Hadid's paintings and drawings have always been an important testing field, and a medium for the exploration of her design. Major exhibitions include a retrospective at the Architectural Association, London (1983), the Guggenheim Museum, New York (1978), the GA Gallery, Tokyo (1985), “Deconstructivist Architecture” at MoMA, New York (1988), the Graduate School of Design at Harvard University (1995), Grand Central Station New York (1995), the San Francisco MoMA (1997/98), The Venice Architecture Biennale (2000), “Zaha Hadid Lounge” at the Kunstmuseum, Wolfsburg (2001), The Venice Architecture Biennale (2002), “Zaha Hadid” MAXXI in Rome (2002), “Zaha Hadid Laboratory” in Yale (2002) -the National Building Museum, Washington (2002), “Zaha Hadid Architecture” MAK Exhibition Hall in Vienna (2003), The Venice Architecture Biennale (2004), “Zaha Hadid’s paintings” at the Somerset House in London (2004),the Deutsche Bank Collection at the Deutsche Guggenheim Berlin (2005), ‘Silver Paintings’ at the ROVE Gallery, London (2005), ‘Zaha Hadid’ Guggenheim New York (2006) and The Singapore Art Museum, Singapore (2006). Hadid's work also forms part of the permanent collections of various institutions such as MoMA New York, MoMA San Francisco and the Deutsches Architektur Museum, Frankfurt, Germany. Urban Voids, Lisbon Architecture Triennale, Lisbon (2007); Milan Furniture Fair, Milan 2007; Sofia European Architecture Week, Sofia (2007); Airs de Paris at the Pompidou Centre, Paris (2007); Global Cities at the Tate Modern, London (2007); ‘Zaha Hadid: Design & Architecture’ at the Design Museum, London (2007).
Exhibition designs are :'The Great Utopia', Guggenheim Museum, New York (1992); 'WishMachine' at the Vienna Kunsthalle (1996); 'Addressing the Century' at the Hayward Gallery, London (1998); Paper Art at the Leopold-Hoesch Museum, Düren (1996); Jewellery Exhibition, Zurich (2000); ‘Borderline Exhibition’ Palais des Beaux Arts, Brussels (2000) and in the Salieri Suille Tracce di Mozart and the Palazzo Reale, Milan for the Da Ponte Institute (2005); 25 Years of Deutsche Bank Art at the Deutsche Guggenheim, Berlin (2005); ‘Elastika’ for Design 05, Art Basel, Miami (2005); Tokyo Blossoms at The Haro Museum Installation, Tokyo(2006); The Wallpaper Magazine 10th Anniversary Exhibition, Milan (2006); Ideal House, IMM Cologne Fair (2007).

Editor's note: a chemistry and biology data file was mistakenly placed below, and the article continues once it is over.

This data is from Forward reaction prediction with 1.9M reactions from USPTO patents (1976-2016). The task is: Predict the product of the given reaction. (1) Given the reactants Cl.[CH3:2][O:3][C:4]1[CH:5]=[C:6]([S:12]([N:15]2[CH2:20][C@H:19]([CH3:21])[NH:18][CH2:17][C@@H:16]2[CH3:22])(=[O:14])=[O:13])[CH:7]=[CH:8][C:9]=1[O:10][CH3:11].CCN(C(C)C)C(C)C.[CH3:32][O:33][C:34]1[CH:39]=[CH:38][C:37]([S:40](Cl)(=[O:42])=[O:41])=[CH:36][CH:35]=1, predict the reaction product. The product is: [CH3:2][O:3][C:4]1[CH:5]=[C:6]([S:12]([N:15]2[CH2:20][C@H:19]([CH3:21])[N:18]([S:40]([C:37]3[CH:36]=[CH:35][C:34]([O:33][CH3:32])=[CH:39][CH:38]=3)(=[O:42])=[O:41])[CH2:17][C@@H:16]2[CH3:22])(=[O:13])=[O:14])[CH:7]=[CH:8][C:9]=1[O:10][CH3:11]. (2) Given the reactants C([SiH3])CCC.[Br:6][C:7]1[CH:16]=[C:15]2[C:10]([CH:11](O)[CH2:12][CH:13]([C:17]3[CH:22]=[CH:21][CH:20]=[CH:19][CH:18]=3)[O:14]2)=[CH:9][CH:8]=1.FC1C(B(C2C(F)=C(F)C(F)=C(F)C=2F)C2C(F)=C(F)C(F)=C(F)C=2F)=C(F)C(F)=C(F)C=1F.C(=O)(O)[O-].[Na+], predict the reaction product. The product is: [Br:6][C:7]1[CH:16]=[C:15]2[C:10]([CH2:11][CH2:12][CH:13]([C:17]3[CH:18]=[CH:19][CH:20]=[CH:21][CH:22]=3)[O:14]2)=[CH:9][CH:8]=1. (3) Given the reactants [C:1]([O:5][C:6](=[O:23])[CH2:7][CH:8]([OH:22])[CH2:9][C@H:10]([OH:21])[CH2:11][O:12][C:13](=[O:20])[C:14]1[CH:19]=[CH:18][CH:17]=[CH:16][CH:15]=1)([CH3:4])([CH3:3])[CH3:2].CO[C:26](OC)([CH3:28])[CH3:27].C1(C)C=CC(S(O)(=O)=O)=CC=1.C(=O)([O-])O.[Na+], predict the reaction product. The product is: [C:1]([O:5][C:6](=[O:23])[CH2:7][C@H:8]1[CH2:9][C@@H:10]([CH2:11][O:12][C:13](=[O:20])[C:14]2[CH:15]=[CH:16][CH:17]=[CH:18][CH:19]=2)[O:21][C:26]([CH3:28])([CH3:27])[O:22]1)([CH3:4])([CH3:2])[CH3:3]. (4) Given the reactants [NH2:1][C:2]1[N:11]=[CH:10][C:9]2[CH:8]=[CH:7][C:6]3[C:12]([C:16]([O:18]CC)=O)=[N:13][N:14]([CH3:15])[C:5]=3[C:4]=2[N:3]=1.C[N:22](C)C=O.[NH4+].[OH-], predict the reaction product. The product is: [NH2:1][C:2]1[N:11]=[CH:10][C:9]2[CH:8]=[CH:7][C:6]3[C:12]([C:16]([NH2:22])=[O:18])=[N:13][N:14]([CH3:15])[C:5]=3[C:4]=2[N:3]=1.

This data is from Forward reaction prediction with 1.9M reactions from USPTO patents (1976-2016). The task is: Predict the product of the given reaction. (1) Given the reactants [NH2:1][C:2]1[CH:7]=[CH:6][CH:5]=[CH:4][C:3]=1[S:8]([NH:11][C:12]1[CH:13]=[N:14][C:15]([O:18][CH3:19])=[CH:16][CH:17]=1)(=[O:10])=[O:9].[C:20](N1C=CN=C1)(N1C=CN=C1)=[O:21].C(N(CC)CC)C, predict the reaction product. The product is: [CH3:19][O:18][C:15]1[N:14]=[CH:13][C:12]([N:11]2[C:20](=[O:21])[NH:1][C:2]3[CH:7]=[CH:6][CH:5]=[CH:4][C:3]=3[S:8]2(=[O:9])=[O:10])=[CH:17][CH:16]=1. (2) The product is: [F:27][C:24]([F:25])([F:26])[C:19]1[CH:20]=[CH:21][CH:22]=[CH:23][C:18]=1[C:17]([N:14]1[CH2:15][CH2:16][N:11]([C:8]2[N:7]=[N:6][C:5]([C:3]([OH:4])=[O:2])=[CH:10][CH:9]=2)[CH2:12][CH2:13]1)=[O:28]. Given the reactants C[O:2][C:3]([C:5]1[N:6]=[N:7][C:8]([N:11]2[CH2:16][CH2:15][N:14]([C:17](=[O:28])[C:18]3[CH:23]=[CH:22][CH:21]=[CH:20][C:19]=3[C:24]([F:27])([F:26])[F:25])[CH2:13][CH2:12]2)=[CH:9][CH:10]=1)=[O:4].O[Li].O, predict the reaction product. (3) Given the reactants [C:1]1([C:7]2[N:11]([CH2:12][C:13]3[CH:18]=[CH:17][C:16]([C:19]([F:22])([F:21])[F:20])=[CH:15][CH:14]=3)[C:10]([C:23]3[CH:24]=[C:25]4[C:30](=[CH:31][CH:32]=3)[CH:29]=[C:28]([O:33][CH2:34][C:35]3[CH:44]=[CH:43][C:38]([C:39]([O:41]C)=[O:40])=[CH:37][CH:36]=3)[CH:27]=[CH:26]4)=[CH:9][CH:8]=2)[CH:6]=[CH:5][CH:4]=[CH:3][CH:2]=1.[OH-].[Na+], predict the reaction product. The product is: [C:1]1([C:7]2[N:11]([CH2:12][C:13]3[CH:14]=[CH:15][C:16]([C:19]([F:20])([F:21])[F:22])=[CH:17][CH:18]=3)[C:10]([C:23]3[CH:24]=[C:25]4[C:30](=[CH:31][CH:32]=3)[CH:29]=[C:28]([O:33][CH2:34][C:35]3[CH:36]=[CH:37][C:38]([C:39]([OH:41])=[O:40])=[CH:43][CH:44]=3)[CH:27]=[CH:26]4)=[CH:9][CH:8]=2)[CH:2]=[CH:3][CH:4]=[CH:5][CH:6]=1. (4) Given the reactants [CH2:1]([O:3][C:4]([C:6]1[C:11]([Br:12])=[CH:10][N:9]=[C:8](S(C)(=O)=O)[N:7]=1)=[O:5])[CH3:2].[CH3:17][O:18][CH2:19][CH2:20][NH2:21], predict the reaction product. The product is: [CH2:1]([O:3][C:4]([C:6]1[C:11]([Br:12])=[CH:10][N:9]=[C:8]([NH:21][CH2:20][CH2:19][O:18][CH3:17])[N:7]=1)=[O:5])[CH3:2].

Hadid’s work is widely published in periodicals and monographs which include “Zaha Hadid: Planetary Architecture Two” (no.11, 1983); “Zaha Hadid”, AA files (no.5, 1986); “Zaha Hadid 1983-1991”, El Croquis (no.52, 1991, Madrid); “Zaha Hadid 1992-1995”, El Croquis (no. 73, 1995, Madrid); “Zaha Hadid 1996-2001”, El Croquis (no.103, 2001, Madrid); “Zaha Hadid: The Complete Buildings and Projects” (Thames & Hudson, 1998); “Zaha Hadid -LF One” (Birkhäuser, 1999); “Architecture of Zaha Hadid in photographs by Helene Binet” (Lars Muller Publishers, 2000); “Zaha Hadid, Opere e Progetti” (Italy, 2002); “Zaha Hadid Architektur”, (MAK, Vienna, 2003); GA Document (nos. 65 and 66. Japan, 200, “Zaha Hadid Space for Art” (Lars Muller Publishers, 2004); “Zaha Hadid 1983- 2004”, El Croquis (2004, Madrid); “Digital Hadid” (Birkhauser, 2004); “Car Park and Terminus Strasbourg” (Lars Muller Publishers, 2004); “Zaha Hadid Complete Works” (Thames and Hudson, 2004). “BMW Central Building” (Princeton Architectural Press, 2006); “Zaha Hadid” (Catalogue for the Solomon R. Guggenheim Museum, 2006); “Zaha Hadid” (Motta Architettura, 2007).
Zaha Hadid's built work has won her much academic and public acclaim. Her best known projects to date are: the Vitra Fire Station and the LFone pavilion in Weil am Rhein, Germany (1993/1999), a housing project for IBA-Block 2 in Berlin, Germany (1993), the Mind Zone at the Millennium Dome, Greenwich, London, UK (1999), a Tram Station and Car Park in Strasbourg, France (2001), a Ski-Jump in Innsbruck, Austria (2002), the Contemporary Arts Centre, Cincinnati, US (2003), the BMW Central Building (2005) in Leipzig, Germany, the Hotel Puerta America interior in Madrid, Spain (2005) and the Ordrupgaard Museum Extension in Copenhagen, Denmark (2005), the Phaeno Science Center, Wolfsburg, Germany (2005), Lopez de Heredia Winery, Spain (2006), the Maggie’s Centre, Fife, Scotland (2006), the Nordpark Cable Railway, Innsbruck, Austria (2007), Mobile Art: Chanel Contemporary Art Container, Touring Exhibition Pavilion (2008-2010), Zaragoza Bridge Pavilion, Zaragoza, Spain (2008). She has also completed furniture and interiors: Bitar, London (1985); Monsoon Restaurant, Sapporo (1990); Z-Play (2002) and Z-Scape (2000) furniture manufactured by Sawaya and Moroni; and the Tea and Coffee Towers for Alessi (2003), the Aqua Table (2005) for Established & Sons and the Vortexx Chandelier (2005) for Sawaya & Moroni. In 2006, Zaha Hadid created the Crevasse Vase for Alessi, the Mallow Bench for ROVE, the Swarm Chandelier and the Seamless Collection for Established & Sons. In 2007 Zaha Hadid created the Moon Sofa for B&B Italia, the Silver Bowl for Sawaya Moroni, the Crater for David Gill Galleries, the Mesa for Vitra, the Belu for Kenny Schachter ROVE, the Dune Formations for David Gill Galleries and Urban Nebula for Siza and Matter at the London Design Festival. In 2008 Zaha Hadid has designed the Zaha Hadid Chandelier for Swarovski, the Scoop Sofa for Sawaya & Moroni and ROVE LLP, Wirl for City Art Square, Hong Kong, China, Z-Stream for Sudeley Castle, England, UK and Neckpiece for Swarovski Rocks, London, UK. Her temporary structures include: Folly in Osaka (1990); Music Video Pavilion in Groningen, Netherlands (1990); a Pavilion for Blueprint Magazine at Interbuild, Birmingham (1995); the installation Meshworks at the Villa Medici, Rome, Italy (2000) the summer pavilion for the Serpentine Gallery, London, UK (2000); and the R. Lopez de Heredia Vina Tondonia Pavilion, Barcelona, Spain (2001); and a snow and ice installation at the Snow Show, Lapland (2004). Zaha Hadid has also worked on a number of stage sets: Pet Shop Boys World Tour (1999/2000); Metapolis, for Charleroi Dance production company, Belgium (2000); and Beat Furrer’s opera, Desire, commissioned by the Steirischer Herbst, Graz (2003).